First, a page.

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Wow. Its amazing how the pendulum has swung from the: higher octane fuel is beneficial to the last few posts indicating a higher octane fuel is detrimental. There is no carbon build up from higher octane fuel unless for some reason your engine is not reaching operating temperature. Should there be any difference in mileage? A slower fuel burn rate does not equate to lesser BTU.
 

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Nor does higher octane/slower burn rate translate into more energy.
The only "benefit" to not using regular 87 octane gas (which all contains at least 10% ethanol where I live/ride) is that some stations here give the option of 91 w/o ethanol. The only time I'm putting it in the Wing is before it sits 5 or more months over winter. Even then a dose of StarTron additive for good measure to keep the fuel stabil and keep any residual water from separating out.
There will be no benefit to using higher than needed gas in a Wing.
The previous bike was a Honda ST1300. The recommended minimum octane for that was 91. It too, had fuel injection and knock sensors. It never made any detonation knock (even though the manual said it would be "normal" even with 91 in some situations) and delivered the best fuel mileage and longest mile range tank fills on 87.
I enter every tank fill in a log book and track the results. Have with all the bikes and vehicles. A bit OCB perhaps, I know, but all maintainence and tire changes also have a written record to look back on. It's been helpful several times.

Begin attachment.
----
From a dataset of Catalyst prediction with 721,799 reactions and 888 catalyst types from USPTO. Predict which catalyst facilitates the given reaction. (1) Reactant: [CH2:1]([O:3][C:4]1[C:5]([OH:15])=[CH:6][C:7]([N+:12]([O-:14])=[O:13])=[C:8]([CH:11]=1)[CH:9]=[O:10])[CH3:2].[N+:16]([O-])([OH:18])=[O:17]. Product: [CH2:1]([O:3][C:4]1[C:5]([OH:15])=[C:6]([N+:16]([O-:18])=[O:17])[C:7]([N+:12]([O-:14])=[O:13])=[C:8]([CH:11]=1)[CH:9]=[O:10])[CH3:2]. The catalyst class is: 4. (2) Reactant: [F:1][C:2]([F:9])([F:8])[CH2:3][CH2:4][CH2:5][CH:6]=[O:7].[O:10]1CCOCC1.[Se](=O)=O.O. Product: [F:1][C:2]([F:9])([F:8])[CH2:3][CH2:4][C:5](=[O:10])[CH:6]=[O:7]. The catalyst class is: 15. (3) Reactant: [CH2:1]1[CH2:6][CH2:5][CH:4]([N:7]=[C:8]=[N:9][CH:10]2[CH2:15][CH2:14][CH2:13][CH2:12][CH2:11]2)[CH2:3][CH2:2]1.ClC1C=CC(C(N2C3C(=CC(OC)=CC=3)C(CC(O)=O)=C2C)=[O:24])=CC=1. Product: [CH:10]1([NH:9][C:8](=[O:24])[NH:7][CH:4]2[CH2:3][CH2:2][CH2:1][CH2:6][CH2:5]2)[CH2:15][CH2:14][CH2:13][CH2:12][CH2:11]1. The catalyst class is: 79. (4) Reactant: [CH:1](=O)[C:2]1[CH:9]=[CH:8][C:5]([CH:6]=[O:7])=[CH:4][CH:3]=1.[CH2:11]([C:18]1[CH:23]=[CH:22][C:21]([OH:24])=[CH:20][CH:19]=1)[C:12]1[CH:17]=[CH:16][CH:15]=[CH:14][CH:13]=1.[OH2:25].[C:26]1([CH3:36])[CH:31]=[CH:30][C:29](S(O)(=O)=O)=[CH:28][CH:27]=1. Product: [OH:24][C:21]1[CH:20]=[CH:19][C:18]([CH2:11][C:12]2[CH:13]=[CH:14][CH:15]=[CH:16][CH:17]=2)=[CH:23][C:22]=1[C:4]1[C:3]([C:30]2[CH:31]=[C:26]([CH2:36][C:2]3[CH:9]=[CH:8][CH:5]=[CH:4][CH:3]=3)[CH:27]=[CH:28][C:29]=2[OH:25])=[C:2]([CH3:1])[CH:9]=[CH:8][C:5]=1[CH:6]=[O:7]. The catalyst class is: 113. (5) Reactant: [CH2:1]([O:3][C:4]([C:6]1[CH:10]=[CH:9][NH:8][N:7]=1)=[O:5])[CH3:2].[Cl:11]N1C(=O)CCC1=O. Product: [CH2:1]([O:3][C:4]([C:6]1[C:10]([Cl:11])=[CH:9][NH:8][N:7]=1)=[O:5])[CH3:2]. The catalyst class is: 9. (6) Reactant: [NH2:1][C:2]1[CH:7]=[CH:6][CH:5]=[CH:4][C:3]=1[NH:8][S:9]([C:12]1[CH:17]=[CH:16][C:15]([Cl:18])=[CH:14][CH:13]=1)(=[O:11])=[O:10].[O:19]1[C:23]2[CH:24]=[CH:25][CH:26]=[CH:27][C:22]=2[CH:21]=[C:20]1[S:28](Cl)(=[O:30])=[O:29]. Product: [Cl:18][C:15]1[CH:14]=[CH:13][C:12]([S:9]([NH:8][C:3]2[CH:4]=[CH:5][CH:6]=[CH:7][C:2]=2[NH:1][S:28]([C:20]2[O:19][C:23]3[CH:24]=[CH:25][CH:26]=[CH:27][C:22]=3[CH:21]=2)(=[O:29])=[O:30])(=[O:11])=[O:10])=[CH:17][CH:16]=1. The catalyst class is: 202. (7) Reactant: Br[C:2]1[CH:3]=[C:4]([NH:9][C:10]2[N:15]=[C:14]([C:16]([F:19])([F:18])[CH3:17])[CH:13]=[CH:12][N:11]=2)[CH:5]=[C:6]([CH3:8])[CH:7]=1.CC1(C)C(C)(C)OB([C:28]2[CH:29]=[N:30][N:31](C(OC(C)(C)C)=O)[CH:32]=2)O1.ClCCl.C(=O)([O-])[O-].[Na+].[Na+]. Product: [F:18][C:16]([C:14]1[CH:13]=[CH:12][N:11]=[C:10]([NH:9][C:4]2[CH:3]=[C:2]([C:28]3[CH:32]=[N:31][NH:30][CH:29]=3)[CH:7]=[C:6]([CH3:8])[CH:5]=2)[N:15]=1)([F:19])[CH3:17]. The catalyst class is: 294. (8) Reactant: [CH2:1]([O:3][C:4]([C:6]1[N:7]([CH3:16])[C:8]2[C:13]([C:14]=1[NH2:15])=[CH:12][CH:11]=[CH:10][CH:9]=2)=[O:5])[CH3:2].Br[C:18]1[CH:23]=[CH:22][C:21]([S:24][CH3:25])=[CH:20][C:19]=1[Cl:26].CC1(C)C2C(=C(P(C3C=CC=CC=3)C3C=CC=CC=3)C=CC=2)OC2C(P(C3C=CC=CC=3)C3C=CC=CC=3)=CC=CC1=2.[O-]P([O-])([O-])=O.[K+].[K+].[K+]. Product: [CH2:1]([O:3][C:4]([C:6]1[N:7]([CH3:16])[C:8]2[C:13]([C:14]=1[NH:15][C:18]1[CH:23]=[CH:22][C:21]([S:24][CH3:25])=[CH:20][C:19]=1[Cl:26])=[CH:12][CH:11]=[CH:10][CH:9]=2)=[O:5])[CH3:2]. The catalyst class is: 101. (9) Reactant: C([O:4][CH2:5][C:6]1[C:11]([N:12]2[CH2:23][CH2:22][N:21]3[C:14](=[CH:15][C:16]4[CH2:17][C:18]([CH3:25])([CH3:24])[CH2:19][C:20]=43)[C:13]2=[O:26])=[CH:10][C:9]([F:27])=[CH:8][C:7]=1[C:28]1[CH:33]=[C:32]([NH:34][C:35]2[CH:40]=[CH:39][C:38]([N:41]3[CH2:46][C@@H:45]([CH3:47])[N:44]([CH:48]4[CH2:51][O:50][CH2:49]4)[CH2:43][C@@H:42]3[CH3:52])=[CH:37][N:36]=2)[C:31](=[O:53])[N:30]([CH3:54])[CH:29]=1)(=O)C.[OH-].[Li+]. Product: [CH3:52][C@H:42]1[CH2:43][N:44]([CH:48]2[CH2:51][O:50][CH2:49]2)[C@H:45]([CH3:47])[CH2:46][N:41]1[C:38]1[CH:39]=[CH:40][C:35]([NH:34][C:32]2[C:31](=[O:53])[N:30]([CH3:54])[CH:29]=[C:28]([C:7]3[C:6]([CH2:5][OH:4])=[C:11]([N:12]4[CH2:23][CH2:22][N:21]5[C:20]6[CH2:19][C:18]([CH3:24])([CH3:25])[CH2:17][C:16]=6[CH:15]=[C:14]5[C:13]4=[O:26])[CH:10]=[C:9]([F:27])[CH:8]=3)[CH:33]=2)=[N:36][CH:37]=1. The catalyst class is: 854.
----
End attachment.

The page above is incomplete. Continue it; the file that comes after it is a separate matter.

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Nor does higher octane/slower burn rate translate into more energy.
The only "benefit" to not using regular 87 octane gas (which all contains at least 10% ethanol where I live/ride) is that some stations here give the option of 91 w/o ethanol. The only time I'm putting it in the Wing is before it sits 5 or more months over winter. Even then a dose of StarTron additive for good measure to keep the fuel stabil and keep any residual water from separating out.
There will be no benefit to using higher than needed gas in a Wing.
The previous bike was a Honda ST1300. The recommended minimum octane for that was 91. It too, had fuel injection and knock sensors. It never made any detonation knock (even though the manual said it would be "normal" even with 91 in some situations) and delivered the best fuel mileage and longest mile range tank fills on 87.
I enter every tank fill in a log book and track the results. Have with all the bikes and vehicles. A bit OCB perhaps, I know, but all maintainence and tire changes also have a written record to look back on. It's been helpful several times.
An ST1300 requires 91!? Uh oh, I have always put in 87 for 5 yrs and never had a problem.